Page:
Doing Business

Conflict Communication-Pt. 4: Power

We cannot, in all honesty, have a frank conversation about conflict if we do not discuss the influence of power in conflict. Conflict is relational. Power is relational. Conflict is negotiable. Power is negotiable.

French and Raven (1959) defined five types of power.

  • Reward—power from the ability to provide rewards for specific responses or behaviors
  • Referent—power through interpersonal relationship or the ability to influence
  • Expert—power based on knowledge or skills
  • Coercive—power based on fear of a negative consequence
  • Legitimate—power based on a specific position of authority

Within conflict, power can be wielded as power over through aggressive or assertive tactics or as a partnership in integrative tactics (Jones & Brinkert, 2008). In addition, power can be expressed directly, indirectly, or be kept hidden (Folger, Poole, & Stutman, 2008). The key to productive conflict rests in our ability to objectively explore our own assumptions about power and goals in both the conflict and the relationship. Often this requires us to share initial power by being vulnerable enough to have the conversation. If we are in the natural position of power, it requires us to give up our advantage. If we are in the natural position of weakness, it requires us to present even more vulnerability. Often, we have to weigh these options and choose based on what we are willing to give up in comparison to the potential gains.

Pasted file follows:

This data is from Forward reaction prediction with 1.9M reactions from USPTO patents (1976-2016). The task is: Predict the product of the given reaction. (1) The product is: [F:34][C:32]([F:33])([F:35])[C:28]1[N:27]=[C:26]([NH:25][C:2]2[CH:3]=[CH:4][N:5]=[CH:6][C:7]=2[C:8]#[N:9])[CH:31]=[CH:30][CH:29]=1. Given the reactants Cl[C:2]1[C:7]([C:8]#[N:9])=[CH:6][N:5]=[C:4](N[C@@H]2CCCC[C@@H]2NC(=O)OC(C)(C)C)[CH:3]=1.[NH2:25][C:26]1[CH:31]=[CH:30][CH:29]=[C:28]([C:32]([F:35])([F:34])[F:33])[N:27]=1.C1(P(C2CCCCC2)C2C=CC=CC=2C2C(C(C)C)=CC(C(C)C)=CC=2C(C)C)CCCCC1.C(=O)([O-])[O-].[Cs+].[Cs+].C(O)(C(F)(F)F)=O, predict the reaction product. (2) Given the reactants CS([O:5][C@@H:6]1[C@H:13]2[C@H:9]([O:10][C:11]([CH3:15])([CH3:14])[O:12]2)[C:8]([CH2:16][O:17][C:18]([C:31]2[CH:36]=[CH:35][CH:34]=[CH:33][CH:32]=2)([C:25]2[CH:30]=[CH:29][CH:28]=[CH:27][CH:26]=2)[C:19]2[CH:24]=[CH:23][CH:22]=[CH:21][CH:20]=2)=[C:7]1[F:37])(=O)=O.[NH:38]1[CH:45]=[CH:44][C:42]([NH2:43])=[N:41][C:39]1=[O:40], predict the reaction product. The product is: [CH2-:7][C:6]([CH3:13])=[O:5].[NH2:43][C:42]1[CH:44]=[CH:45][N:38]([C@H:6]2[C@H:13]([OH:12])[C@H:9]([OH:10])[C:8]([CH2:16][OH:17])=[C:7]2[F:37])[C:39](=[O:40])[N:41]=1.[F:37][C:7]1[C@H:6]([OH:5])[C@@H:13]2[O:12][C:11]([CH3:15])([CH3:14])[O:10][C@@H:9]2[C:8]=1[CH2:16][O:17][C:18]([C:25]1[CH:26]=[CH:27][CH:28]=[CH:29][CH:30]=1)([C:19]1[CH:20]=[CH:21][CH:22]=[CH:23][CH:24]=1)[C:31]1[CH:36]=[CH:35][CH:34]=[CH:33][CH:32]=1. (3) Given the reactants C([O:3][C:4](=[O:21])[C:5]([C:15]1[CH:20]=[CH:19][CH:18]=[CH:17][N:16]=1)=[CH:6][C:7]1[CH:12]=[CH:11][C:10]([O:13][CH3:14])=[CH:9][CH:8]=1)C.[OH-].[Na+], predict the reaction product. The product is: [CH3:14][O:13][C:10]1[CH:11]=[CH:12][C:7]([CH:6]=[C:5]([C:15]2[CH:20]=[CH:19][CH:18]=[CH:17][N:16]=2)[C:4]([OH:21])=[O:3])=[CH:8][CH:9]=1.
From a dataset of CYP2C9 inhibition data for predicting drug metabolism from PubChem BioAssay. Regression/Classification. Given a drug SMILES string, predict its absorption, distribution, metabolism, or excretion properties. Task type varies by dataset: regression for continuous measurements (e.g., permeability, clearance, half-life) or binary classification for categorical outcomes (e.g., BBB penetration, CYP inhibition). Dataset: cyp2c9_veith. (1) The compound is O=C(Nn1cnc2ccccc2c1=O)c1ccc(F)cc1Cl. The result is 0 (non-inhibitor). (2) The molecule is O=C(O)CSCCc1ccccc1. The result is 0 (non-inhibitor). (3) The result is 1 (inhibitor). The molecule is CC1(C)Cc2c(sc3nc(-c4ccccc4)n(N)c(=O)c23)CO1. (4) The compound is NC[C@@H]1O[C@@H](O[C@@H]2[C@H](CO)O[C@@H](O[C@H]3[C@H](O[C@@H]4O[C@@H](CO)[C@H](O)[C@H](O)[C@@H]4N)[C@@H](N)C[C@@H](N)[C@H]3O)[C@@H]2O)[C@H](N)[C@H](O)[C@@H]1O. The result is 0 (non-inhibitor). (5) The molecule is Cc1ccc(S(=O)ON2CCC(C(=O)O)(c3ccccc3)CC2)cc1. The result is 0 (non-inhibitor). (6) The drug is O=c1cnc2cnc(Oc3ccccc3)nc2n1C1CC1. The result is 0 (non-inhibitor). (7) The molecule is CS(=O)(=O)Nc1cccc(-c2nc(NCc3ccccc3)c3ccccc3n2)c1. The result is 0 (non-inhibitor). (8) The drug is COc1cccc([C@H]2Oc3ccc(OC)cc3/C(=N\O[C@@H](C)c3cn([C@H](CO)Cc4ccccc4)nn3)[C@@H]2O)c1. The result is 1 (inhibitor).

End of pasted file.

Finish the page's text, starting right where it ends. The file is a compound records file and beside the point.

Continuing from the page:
What are some ways to engage in an integrative sharing of power in conflict?

  1. Build cooperation through dialogue (an upcoming post will address this in more detail).
  2. Actively listen to the other’s needs and goals.
  3. Express your needs and goals in terms that the other understands.
  4. Understand the role of emotions in the conflict for both you and the other.
  5. Brainstorm possible solutions together.

In the next post on conflict we will tackle productive conflict dialogue! Let us know how these ideas on conflict are helping you navigate work and family conflicts.

Check out the next post in this series on using dialogue to build bridges.

Contributed by Liz Hunt

Sources:

Folger, J.P., Poole, M.S., & Stutman, R.K. (2013). Working Through Conflict: Strategies for Relationships, Groups, and Organizations. 7th Ed. Boston, MA: Pearson.

Jones, T.S., & Brinkert, R. (2008). Conflict Coaching: Conflict Management Strategies and Skills for the Individual. Thousand Oaks, CA: Sage.

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